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Sony Vaio Z Has External Radeon Light Peak GPU

Sony has taken the wraps off its new high-end premium notebook, the new Vaio Z Series with some pretty interesting expansion options.

The Vaio Z is super-travel-ready with a weight of about 1.18 kg or 2.6 lbs and a thickness of 16.65 mm or just under 0.66 of an inch. Despite its small size, it is sturdy thanks to a carbon fibre composition.

The 13.1-inch screen has a 1600x900 resolution with an anti-reflective coating. Various configurations include Intel Core i7 processors and fast SSD storage as well as an optional secondary sheet battery gives up to 14 hours of use.

While roadwarriors will love the Vaio Z for portability and speed reason, this fancy notebook can shine with some added power thanks to a docking expansion called the Power Media Dock.

Notable about the Power Media Dock  is that it contains an AMD Radeon HD 6650M with 1GB DDR3, which takes over the graphical duties from the integrated Intel HD Graphics 3000. The discrete GPU can an additional three external displays with a maximum resolution of 1920x1200 through VGA and HDMI outputs.

Besides just packing a GPU, the Power Media Dock also sports an optical drive bay that can be specified with a Blu-ray Disc or SuperMulti combo drive.

The Power Media Dock obviously has big I/O requirements with the laptop, and that is all facilitated by the architecture codenamed 'Light Peak'. Apparently, it can't be called Thunderbolt because it uses a USB connector interface rather than the DisplayPort that Apple first implemented earlier this year. When the optical-based Sony proprietary cable isn't plugged into the notebook, the port can function as a regular USB 3.0/2.0 one.

As for pricing, the premium Vaio line has never been cheap. Expect prices starting in the $2000 range and into the $3000 range depending on configuration and Power Media Dock.

  • nebun
    not bad....now put the gpu inside the machine...you can do it ;)
    Reply
  • GreaseMonkey_62
    Way cool. I've been waiting for some to make a way to add an external video card to a laptop. If AMD's APU line makes it way onto more laptop however, this won't really be needed.
    Reply
  • 13 inch screen? Thats torture, unless you are an eagle :p
    Reply
  • love it!
    Reply
  • burnley14
    nebunnot bad....now put the gpu inside the machine...you can do itThe whole point is to make it thin, then have GPU power back at home if you so choose.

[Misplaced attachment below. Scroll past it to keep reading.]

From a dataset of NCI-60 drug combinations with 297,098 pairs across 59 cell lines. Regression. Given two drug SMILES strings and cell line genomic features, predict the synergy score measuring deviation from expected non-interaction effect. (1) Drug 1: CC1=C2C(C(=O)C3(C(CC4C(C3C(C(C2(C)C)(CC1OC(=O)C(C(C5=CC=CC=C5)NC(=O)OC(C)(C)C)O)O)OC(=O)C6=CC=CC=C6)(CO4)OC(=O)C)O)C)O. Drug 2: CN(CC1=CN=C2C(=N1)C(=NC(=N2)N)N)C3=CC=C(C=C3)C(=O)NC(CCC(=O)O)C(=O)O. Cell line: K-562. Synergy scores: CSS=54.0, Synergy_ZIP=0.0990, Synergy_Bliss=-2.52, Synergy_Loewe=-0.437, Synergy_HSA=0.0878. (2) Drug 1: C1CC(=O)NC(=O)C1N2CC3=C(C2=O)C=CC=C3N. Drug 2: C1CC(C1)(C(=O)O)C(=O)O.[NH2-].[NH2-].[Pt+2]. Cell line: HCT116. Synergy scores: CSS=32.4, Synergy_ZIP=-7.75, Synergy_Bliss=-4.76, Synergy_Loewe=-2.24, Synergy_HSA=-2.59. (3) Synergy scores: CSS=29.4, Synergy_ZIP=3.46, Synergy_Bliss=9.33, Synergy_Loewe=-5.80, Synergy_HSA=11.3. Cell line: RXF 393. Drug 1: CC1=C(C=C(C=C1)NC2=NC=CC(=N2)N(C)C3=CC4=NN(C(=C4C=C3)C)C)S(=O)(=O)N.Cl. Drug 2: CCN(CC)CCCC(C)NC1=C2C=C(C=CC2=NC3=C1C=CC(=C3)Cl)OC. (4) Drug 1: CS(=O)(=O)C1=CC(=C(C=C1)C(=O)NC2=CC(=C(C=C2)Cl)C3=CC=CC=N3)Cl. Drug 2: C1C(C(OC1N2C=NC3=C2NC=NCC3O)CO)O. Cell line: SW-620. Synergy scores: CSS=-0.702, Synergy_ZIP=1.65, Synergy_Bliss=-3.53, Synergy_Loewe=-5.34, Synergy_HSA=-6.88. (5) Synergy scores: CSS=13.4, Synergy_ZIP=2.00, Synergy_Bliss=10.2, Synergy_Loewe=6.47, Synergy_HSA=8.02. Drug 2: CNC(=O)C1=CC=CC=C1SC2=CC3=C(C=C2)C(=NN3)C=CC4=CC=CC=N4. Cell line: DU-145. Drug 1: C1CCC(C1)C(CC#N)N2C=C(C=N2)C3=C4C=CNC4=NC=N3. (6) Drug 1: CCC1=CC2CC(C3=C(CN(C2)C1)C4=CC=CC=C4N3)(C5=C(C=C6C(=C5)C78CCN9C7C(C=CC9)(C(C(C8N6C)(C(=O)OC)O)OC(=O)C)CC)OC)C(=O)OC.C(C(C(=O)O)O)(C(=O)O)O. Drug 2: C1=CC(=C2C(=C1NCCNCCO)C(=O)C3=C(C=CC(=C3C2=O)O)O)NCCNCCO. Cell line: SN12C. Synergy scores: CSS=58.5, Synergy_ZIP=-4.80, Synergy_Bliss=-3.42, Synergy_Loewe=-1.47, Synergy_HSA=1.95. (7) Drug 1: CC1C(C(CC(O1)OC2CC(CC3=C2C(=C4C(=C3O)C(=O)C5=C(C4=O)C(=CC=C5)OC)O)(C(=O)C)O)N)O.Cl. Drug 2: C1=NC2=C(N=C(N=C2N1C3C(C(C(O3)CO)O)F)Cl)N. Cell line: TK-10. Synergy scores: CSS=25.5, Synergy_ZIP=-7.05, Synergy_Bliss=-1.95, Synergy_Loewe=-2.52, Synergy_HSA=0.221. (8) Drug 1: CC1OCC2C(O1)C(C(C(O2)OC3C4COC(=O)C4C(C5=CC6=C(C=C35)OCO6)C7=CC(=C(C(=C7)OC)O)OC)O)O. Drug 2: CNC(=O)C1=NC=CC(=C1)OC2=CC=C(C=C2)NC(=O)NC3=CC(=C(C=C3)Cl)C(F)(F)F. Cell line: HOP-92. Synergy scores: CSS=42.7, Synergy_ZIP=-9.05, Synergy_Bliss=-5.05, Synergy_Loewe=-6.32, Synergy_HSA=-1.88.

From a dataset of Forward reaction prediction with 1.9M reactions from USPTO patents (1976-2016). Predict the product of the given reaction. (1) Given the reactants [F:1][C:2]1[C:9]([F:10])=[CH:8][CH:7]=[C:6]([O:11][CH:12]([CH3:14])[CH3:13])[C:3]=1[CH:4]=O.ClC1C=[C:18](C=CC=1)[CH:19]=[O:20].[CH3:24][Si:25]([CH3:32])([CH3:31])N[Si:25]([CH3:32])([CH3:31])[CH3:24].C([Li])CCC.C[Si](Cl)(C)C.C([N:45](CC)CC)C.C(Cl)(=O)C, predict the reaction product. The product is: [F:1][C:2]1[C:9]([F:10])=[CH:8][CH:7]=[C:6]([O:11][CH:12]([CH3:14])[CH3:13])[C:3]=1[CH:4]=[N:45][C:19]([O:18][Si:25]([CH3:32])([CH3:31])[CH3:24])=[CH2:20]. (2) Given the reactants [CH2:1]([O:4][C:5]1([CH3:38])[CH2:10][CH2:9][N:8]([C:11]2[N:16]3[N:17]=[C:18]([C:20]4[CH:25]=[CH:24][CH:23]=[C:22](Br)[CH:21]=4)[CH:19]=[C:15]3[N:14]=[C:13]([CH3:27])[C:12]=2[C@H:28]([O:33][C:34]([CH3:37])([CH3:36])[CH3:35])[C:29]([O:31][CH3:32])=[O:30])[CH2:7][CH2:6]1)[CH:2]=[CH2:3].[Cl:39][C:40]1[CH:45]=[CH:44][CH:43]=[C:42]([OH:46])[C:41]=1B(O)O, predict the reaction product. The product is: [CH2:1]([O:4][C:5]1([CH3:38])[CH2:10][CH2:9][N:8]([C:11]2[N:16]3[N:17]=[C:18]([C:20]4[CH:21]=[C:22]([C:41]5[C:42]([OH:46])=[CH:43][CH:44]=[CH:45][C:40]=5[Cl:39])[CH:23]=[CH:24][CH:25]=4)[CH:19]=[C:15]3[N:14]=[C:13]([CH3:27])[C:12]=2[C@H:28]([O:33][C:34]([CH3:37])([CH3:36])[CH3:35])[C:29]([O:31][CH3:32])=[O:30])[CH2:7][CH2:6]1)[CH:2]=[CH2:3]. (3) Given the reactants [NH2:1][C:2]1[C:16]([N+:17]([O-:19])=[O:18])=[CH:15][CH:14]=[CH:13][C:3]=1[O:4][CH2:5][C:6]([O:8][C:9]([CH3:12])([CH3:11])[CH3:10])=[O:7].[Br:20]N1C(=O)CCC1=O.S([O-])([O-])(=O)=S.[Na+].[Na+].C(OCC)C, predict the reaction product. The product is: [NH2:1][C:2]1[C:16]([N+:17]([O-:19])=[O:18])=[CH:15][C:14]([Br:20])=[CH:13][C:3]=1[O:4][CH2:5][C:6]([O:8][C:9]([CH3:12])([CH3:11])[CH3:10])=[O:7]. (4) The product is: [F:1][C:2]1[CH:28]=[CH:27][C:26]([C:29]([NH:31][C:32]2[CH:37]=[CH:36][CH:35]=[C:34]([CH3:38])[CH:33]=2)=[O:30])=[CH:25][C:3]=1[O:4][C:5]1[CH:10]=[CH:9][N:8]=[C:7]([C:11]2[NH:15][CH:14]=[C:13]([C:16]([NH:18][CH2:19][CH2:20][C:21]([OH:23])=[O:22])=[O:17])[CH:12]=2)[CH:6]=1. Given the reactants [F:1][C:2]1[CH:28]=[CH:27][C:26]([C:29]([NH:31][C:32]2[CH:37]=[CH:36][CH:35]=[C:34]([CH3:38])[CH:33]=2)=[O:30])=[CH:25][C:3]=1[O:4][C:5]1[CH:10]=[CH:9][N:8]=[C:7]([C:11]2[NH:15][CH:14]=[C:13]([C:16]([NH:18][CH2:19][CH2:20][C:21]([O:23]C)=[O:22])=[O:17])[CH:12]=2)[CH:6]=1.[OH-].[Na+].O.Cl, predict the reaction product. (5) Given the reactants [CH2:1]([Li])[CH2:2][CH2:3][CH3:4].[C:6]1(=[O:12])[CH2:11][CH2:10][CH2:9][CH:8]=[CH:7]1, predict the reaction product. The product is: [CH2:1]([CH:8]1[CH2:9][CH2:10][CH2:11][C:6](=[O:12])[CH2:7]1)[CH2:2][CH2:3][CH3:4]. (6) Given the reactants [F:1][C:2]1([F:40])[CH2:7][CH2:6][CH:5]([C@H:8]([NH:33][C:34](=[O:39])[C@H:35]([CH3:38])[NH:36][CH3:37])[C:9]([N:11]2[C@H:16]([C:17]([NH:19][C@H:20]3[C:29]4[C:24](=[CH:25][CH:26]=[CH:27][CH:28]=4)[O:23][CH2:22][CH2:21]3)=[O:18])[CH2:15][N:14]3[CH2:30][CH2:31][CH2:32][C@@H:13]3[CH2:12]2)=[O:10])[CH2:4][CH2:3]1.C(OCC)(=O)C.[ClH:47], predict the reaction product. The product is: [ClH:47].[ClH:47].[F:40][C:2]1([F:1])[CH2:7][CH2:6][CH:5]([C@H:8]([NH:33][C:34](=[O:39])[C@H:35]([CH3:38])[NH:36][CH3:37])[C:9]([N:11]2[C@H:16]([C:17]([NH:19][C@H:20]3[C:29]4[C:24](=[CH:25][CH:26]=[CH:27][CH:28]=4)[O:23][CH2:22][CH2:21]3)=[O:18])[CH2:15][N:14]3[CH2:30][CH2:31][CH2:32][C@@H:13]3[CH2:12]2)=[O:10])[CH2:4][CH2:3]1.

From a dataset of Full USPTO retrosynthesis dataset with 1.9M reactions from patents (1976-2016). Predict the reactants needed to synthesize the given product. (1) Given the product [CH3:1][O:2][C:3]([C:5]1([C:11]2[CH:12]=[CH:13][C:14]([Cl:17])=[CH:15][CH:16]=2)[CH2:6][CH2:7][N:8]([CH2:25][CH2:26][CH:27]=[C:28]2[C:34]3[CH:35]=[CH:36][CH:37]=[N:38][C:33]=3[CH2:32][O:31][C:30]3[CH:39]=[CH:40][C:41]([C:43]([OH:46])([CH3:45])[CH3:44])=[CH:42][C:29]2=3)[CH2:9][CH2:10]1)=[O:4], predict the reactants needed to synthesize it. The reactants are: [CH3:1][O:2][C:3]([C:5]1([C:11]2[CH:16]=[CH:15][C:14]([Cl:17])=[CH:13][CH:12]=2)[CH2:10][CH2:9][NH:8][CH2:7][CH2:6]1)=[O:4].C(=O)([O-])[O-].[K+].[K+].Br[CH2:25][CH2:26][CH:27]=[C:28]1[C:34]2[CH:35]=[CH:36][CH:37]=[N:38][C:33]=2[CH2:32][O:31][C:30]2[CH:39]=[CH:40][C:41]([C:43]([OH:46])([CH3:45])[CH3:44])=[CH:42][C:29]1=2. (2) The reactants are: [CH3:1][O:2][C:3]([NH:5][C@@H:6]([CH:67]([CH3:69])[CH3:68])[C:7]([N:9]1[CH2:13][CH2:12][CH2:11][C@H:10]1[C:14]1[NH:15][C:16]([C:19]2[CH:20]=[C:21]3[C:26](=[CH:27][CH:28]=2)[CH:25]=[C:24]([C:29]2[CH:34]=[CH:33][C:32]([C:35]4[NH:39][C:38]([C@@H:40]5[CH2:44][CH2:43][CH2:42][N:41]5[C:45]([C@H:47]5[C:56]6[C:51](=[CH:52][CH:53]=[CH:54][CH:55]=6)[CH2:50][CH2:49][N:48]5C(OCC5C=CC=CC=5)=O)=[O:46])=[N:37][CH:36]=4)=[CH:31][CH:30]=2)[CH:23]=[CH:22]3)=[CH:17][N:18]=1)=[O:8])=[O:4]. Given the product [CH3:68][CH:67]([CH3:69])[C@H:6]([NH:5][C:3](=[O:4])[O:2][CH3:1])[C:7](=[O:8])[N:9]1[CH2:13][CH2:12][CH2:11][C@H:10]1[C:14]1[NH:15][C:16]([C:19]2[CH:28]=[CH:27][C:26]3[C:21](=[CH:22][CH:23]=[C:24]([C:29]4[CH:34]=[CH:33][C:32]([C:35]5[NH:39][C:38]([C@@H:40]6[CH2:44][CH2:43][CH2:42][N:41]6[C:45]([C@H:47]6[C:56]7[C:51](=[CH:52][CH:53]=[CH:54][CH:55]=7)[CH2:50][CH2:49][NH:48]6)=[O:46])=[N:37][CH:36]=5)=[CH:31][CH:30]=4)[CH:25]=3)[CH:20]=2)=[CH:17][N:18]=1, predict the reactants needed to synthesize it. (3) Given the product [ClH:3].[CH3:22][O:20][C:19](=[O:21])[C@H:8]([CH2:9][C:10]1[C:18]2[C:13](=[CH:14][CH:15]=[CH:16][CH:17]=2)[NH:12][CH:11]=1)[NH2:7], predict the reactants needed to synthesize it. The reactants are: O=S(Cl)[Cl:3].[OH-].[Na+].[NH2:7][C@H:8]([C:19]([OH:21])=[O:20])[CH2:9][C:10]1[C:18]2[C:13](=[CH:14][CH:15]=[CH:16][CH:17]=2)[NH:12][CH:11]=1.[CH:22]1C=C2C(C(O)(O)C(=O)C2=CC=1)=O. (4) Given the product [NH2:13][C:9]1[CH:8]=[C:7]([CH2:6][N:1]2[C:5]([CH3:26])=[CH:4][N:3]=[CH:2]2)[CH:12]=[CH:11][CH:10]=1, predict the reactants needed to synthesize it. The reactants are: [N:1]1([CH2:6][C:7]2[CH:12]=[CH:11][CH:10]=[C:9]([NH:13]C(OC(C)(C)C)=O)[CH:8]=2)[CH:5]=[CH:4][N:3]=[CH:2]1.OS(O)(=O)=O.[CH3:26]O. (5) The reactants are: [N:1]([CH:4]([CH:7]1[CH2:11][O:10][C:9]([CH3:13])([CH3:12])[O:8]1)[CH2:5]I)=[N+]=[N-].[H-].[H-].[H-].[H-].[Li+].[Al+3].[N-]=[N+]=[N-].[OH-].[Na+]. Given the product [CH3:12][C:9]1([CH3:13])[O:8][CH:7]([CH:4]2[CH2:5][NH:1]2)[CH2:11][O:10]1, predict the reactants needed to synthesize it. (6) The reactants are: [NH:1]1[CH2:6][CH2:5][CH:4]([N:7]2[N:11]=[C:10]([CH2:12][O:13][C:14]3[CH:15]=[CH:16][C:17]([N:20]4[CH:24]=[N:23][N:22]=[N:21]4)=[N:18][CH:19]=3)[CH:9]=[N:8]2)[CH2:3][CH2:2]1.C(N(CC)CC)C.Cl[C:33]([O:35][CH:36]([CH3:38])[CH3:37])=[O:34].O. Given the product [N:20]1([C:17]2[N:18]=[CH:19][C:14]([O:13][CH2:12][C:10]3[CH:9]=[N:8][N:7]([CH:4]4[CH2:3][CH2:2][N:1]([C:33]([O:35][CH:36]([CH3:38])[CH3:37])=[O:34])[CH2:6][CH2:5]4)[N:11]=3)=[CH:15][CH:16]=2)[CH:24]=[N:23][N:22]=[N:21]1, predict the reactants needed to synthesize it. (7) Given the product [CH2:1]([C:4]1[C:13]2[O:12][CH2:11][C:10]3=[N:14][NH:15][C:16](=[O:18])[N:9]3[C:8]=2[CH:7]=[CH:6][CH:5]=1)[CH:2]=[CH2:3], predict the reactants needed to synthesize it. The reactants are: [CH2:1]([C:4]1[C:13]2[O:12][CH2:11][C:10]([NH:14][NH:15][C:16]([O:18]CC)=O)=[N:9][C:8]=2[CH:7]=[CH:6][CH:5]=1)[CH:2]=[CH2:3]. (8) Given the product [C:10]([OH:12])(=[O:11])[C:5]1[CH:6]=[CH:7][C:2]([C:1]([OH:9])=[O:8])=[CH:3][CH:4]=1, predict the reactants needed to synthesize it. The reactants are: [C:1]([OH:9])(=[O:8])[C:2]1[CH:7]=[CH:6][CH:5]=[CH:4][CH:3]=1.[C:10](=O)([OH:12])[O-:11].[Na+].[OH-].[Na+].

Reply
  • whysobluepandabear
    I don't know why they haven't done this much earlier. Use desktop grade GPUs in external inclosures, and have them run off of a separate power supply. Create a link a method to output the device so no motherboard attachment is needed, and there you go.


    It would work for upgrades, temporary gaming and for desktops that lack the PSU.
    Reply
  • warmon6
    If it wasn't the fact that gigabyte already had something close to this about 1.5 years ago, i would be more impressed.

    http://www.gigabyte.us/products/product-page.aspx?pid=3233#kf

    As for you whysobluepandabear, both this old model and it's succesor have desktop grade gpu's. Although neither are mind blowing for there times.

    http://computingforever.com/archives/2634

    Although i do like the idea of a docking station with a gpu in it for games and gpgpu intensive stuff while having IGP for battery life on the road.
    Reply
  • zorky9
    Pricing will be interesting. The PMD will be bottlenecked by the Radeon which is rather anemic for gaming. Maybe you can buy a high-end desktop GPU for the price of the PMD.

    But hey, this is a start.
    Reply
  • hang-the-9
    warmon6If it wasn't the fact that gigabyte already had something close to this about 1.5 years ago, i would be more impressed. http://www.gigabyte.us/products/pr id=3233#kfAs for you whysobluepandabear, both this old model and it's succesor have desktop grade gpu's. Although neither are mind blowing for there times.http://computingforever.com/archives/2634Although i do like the idea of a docking station with a gpu in it for games and gpgpu intensive stuff while having IGP for battery life on the road.
    It looks like Gigabyte has 3 US distributors, none of which I have heard of. Never even new they made laptops. Laptops have been offering graphics slots in docking stations for at least 10 years, not just 1.5. I worked with a Compaq that had a dock with multiple PCI slots that we put video cards in just fine.
    Reply
  • schmich
    Why the f did they put such a simple GPU in it? Put a desktop-grade GPU in it like a 6950 or 6970! Such a waste at the moment :/
    Reply